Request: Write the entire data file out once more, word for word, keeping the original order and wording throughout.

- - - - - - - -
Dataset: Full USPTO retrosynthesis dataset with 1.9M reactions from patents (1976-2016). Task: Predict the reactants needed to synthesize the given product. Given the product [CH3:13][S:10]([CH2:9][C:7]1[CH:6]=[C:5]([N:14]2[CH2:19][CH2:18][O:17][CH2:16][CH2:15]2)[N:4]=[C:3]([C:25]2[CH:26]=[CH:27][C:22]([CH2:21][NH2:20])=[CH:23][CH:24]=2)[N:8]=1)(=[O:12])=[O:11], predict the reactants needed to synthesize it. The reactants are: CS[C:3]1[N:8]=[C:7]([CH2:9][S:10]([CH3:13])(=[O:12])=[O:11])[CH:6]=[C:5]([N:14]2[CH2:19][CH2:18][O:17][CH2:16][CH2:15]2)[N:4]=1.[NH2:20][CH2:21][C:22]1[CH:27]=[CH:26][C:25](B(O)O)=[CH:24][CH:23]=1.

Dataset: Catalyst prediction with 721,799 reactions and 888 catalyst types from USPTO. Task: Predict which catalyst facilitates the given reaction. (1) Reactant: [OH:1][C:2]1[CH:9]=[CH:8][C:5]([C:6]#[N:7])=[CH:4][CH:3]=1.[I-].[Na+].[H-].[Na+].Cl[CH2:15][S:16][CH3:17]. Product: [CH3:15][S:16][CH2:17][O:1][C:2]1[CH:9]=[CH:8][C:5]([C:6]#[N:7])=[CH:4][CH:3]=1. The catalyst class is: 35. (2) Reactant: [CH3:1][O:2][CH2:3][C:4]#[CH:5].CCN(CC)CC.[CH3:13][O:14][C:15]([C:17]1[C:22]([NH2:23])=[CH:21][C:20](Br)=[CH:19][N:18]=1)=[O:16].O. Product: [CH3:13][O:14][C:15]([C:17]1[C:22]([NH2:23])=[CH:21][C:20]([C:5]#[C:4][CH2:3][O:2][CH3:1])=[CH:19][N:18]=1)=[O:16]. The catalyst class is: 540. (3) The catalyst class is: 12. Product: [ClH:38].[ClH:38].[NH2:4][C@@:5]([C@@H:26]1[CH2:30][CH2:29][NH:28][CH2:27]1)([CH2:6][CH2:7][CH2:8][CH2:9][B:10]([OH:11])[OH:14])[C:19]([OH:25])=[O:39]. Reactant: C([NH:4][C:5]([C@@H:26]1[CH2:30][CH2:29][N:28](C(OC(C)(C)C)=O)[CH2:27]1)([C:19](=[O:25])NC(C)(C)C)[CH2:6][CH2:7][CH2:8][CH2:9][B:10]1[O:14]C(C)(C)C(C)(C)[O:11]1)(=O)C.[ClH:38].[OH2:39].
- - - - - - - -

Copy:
Dataset: Full USPTO retrosynthesis dataset with 1.9M reactions from patents (1976-2016). Task: Predict the reactants needed to synthesize the given product. Given the product [CH3:13][S:10]([CH2:9][C:7]1[CH:6]=[C:5]([N:14]2[CH2:19][CH2:18][O:17][CH2:16][CH2:15]2)[N:4]=[C:3]([C:25]2[CH:26]=[CH:27][C:22]([CH2:21][NH2:20])=[CH:23][CH:24]=2)[N:8]=1)(=[O:12])=[O:11], predict the reactants needed to synthesize it. The reactants are: CS[C:3]1[N:8]=[C:7]([CH2:9][S:10]([CH3:13])(=[O:12])=[O:11])[CH:6]=[C:5]([N:14]2[CH2:19][CH2:18][O:17][CH2:16][CH2:15]2)[N:4]=1.[NH2:20][CH2:21][C:22]1[CH:27]=[CH:26][C:25](B(O)O)=[CH:24][CH:23]=1.

Dataset: Catalyst prediction with 721,799 reactions and 888 catalyst types from USPTO. Task: Predict which catalyst facilitates the given reaction. (1) Reactant: [OH:1][C:2]1[CH:9]=[CH:8][C:5]([C:6]#[N:7])=[CH:4][CH:3]=1.[I-].[Na+].[H-].[Na+].Cl[CH2:15][S:16][CH3:17]. Product: [CH3:15][S:16][CH2:17][O:1][C:2]1[CH:9]=[CH:8][C:5]([C:6]#[N:7])=[CH:4][CH:3]=1. The catalyst class is: 35. (2) Reactant: [CH3:1][O:2][CH2:3][C:4]#[CH:5].CCN(CC)CC.[CH3:13][O:14][C:15]([C:17]1[C:22]([NH2:23])=[CH:21][C:20](Br)=[CH:19][N:18]=1)=[O:16].O. Product: [CH3:13][O:14][C:15]([C:17]1[C:22]([NH2:23])=[CH:21][C:20]([C:5]#[C:4][CH2:3][O:2][CH3:1])=[CH:19][N:18]=1)=[O:16]. The catalyst class is: 540. (3) The catalyst class is: 12. Product: [ClH:38].[ClH:38].[NH2:4][C@@:5]([C@@H:26]1[CH2:30][CH2:29][NH:28][CH2:27]1)([CH2:6][CH2:7][CH2:8][CH2:9][B:10]([OH:11])[OH:14])[C:19]([OH:25])=[O:39]. Reactant: C([NH:4][C:5]([C@@H:26]1[CH2:30][CH2:29][N:28](C(OC(C)(C)C)=O)[CH2:27]1)([C:19](=[O:25])NC(C)(C)C)[CH2:6][CH2:7][CH2:8][CH2:9][B:10]1[O:14]C(C)(C)C(C)(C)[O:11]1)(=O)C.[ClH:38].[OH2:39].